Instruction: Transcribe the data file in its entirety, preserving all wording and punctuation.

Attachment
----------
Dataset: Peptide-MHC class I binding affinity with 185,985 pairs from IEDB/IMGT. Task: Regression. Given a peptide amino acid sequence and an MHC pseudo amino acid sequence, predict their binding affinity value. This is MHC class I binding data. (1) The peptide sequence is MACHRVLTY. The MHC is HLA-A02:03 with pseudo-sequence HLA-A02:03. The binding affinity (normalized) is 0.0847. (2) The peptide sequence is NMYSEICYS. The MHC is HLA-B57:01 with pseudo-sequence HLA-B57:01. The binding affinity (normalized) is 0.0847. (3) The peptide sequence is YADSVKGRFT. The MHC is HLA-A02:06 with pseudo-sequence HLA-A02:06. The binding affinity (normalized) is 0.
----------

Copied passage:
Dataset: Peptide-MHC class I binding affinity with 185,985 pairs from IEDB/IMGT. Task: Regression. Given a peptide amino acid sequence and an MHC pseudo amino acid sequence, predict their binding affinity value. This is MHC class I binding data. (1) The peptide sequence is MACHRVLTY. The MHC is HLA-A02:03 with pseudo-sequence HLA-A02:03. The binding affinity (normalized) is 0.0847. (2) The peptide sequence is NMYSEICYS. The MHC is HLA-B57:01 with pseudo-sequence HLA-B57:01. The binding affinity (normalized) is 0.0847. (3) The peptide sequence is YADSVKGRFT. The MHC is HLA-A02:06 with pseudo-sequence HLA-A02:06. The binding affinity (normalized) is 0.